Despite this continuing debate, it is intriguing to observe that several progeria syndromes manifest severe, juvenile cardiovascular disease. Werner syndrome (WS) is characterized by the premature onset of clinical signs of aging, such as cancer, osteoporosis and cardiovascular disease (diabetes mellitus type II and atherosclerosis) [21]. WS is caused by a WRN (Werner) gene mutation. WRN encodes a DNA helicase protein, Escherichia coli recQ-like helicase L2 (RECQL2), which is involved in DNA recombination, replication, repair and transcription, and also in telomere maintenance [22]. WS patients develop a considerable burden of atherosclerotic plaques in the coronary arteries and the aorta; calcification of the aortic valve is also frequently observed. Consequently, most WS patients die during middle age (average life expectancy is 46 years) due to myocardial infarction and stroke [21]. A related disease called Bloom syndrome, a consequence of mutation of the RecQ helicase gene BLM, features telangiectasias (dilated blood vessels in the skin), but the function of blood vessels has not been extensively investigated, although the occurrence of diabetes in these patients might be an important confounder in such investigations [23].
Hutchinson-Gilford progeria syndrome (HGPS), perhaps the best-known progeroid disorder, is characterized by hair loss, pain in the joints, wrinkled skin, and cardiovascular problems [24]. HGPS is caused, in most patients, by a point mutation in the lamin A gene (LMNA), which encodes the A-type nuclear lamins. The mutant lamin A, called progerin, remains fixed to the nuclear envelope causing various cellular changes, such as irregular nuclear shape and disorganization of heterochromatin, that lead to abnormal regulation of gene expression, therefore inducing premature aging. Death occurs around the age of 13 years mostly due to myocardial infarction or cerebrovascular events; however, in contrast to typical human aging or WS, atherosclerosis is very rare. Instead a major loss of vascular smooth muscle cells (VSMCs) in both big and small arteries is observed [25]. Interestingly, accumulation of prelamin A was observed in medial VSMCs and in atherosclerotic lesions from normally aged individuals. Moreover, prelamin A colocalized with β-galactosidase-positive VSMCs, i.e., senescent VSMCs, and thus prelamin A was proposed as a marker of vascular aging in the general population [26].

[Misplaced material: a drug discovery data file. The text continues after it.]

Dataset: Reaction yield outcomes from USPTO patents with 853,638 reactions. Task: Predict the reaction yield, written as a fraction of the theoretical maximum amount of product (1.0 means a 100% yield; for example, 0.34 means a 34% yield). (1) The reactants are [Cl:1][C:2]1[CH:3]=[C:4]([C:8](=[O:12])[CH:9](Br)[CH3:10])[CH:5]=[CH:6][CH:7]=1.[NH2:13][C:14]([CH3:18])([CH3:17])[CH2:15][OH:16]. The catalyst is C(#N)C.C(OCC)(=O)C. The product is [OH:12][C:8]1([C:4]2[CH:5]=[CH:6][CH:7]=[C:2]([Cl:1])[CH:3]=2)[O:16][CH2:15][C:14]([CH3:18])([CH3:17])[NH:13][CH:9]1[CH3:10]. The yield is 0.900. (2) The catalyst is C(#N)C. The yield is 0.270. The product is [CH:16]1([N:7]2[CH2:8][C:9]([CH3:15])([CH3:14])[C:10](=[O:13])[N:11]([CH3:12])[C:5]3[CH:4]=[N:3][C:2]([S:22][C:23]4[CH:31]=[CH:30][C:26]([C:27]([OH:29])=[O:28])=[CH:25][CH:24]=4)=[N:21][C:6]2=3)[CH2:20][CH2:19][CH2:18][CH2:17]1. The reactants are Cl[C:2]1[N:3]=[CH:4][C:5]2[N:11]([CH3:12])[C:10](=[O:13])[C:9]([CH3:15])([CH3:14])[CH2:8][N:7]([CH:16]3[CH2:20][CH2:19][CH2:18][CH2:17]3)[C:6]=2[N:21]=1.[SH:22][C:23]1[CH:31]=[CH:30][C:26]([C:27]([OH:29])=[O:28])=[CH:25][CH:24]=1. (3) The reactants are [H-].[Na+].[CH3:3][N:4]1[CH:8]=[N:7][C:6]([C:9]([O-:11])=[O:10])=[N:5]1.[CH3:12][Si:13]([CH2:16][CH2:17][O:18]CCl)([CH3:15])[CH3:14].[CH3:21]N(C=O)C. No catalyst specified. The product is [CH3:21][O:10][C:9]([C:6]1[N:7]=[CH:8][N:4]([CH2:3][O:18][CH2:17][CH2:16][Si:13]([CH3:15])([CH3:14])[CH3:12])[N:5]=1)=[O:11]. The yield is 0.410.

Excision repair cross-complementation group 1 (ERCC1)-xeroderma pigmentosum (XP) F is a structure-specific protein complex serving as an endonuclease that participates in the repair of several types of DNA lesions, mainly bulky, helix-distorting lesions that are repaired by the NER pathway, but also double-strand breaks and interstrand cross-links [27,28,29]. Progeroid syndromes arising from ERCC1-XPF mutations, often unique cases as each of the mutations found until now has been encountered in individual patients, have been repeatedly reported as being characterized by hypertension [30]. This is further accompanied by frailty, loss of subcutaneous fat, liver dysfunction, vision and hearing loss, renal insufficiency, bone marrow degeneration, and kyphosis [31]. Although the hypertension observed in this syndrome might point at accelerated vascular aging, this still needs to be confirmed, certainly if one takes into consideration the presence of renal insufficiency in the patients suffering from this type of syndrome.
For other progeroid syndromes related to mutations in genomic DNA repair enzymes, data concerning vascular function are not available. It is uncertain whether this is an indication for the absence of vascular aging. Rather, more prominent problems in other organ systems or a focus on increased susceptibility to cancer might mask the presence of cardiovascular problems. In general, the patients are very frail, and cases are rare. Extensive cardiovascular characterization of such patients is, therefore, a very challenging task, and perhaps even not without risk for the patients themselves.

3.2. Indicators of a Role of Genomic Instability in the General Population